Architectural ‘styles’ or ‘movements’ are a useful label in classifying and grouping together architectural instances, commonly bound by a time period, region, or theme. While this methodology may work reasonably well for older historic styles, however it can be very hard to acutely define current or contemporary trends. This is made even harder when an architect rejects the idea of classification, and may inadvertently (or even intentionally) buck a trend for the sake of personal expression.

As with fashion and trends in allied design fields, the weight of popular opinion, economic and cultural climates tends to drive client-directed design towards adherence to style-derived norms. This in turn encourages either the continued development of contemporary forms, or neo-adaptation, where ideas from historic architectural examples are re-visited or adapted.

Styles happening now

Any style or movement espousing the term ‘new’, ‘modern’, ‘contemporary’, or ‘future’ is going to run into trouble with classification and confusion of terminology once it is replaced by something ‘newer’. Therefore, contemporary is used here only to confirm its ongoing development and implementation. Under this banner, it is also hard to define (without the advantage of hindsight) whether these styles have formally finished.

Finally, while we often attribute the development of each style to the works or words of prominent architects of the time, we must not fail to remember that ideas are seldom derived from a single source, and it often the collaboration of many, or influence from wide-ranging sources that give rise to these movements.

This list of Architectural Styles is represented in reverse chronological order, from the most recent, and stretches back into antiquity.

  • Meta-Modernism / New Romanticism
  • Critical Regionalism
  • Neo-Modernism
  • Deconstructivism
  • High Tech

Styles passed

  • Post- Modernism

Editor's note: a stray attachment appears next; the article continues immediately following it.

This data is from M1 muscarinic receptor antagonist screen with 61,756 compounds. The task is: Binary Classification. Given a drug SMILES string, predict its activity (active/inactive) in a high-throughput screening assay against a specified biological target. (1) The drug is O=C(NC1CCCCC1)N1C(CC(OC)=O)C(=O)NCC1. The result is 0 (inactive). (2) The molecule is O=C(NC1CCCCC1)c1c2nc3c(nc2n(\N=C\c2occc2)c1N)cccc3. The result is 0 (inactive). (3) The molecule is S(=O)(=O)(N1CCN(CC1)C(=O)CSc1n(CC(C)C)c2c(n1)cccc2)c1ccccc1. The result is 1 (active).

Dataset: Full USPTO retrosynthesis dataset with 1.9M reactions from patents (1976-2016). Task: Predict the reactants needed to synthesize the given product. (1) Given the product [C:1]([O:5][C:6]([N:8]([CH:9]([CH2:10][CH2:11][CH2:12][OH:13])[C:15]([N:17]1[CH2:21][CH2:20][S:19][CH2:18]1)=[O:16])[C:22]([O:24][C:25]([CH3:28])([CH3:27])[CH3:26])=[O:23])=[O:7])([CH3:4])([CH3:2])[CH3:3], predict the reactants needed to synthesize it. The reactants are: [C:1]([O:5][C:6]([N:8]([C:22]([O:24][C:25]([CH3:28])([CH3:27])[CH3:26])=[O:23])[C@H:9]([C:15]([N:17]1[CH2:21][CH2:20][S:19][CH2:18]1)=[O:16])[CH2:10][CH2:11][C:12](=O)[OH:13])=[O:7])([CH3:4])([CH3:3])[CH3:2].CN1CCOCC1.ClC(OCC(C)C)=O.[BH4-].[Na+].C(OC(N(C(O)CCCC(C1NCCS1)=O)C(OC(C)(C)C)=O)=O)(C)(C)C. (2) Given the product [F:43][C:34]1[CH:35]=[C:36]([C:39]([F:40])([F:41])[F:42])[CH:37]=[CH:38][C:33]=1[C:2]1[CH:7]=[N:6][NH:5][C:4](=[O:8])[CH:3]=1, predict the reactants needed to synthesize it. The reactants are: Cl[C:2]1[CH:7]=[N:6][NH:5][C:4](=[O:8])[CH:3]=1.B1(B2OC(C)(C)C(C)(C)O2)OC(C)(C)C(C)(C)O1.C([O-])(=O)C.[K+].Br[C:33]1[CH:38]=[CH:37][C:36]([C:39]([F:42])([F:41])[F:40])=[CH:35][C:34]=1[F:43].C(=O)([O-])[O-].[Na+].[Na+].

• Late Modernism
  • International Style
  • Art Deco
  • Bauhaus
  • Gothic Revival
  • Early Modernism in Europe
  • Beaux-Arts
  • Early Modernism in America
  • Art Nouveau
  • Expressionism
  • Rococo Architecture
  • Neo-Classical
  • Baroque
  • Renaissance
  • Gothic
  • Romanesque
  • Byzantine
  • Roman
  • Hellenist
  • Greek
  • Egyptian 
  • Sumerian & Mesopotamian

Architectural Periods

Architecture has also been categorised by the rule and reign of the sovereignty, based upon their influence in marking their reign with architecture or the styles of their time. In United Kingdom and throughout the Commonwealth, there are significant architectural periods that architecture is described by. For example: 

Australian architectural styles in housing is diverse in representation of many of the styles that have been listed above. Therefore we have outlined an overview of how style impacted the development and growth of the nation, represented in each person's 'castle' or the 'Great Australian Dream'.



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The information contained in the article and website are general in nature and are the opinions of the author, through his professional experience and study. Click here for more details of our content.  
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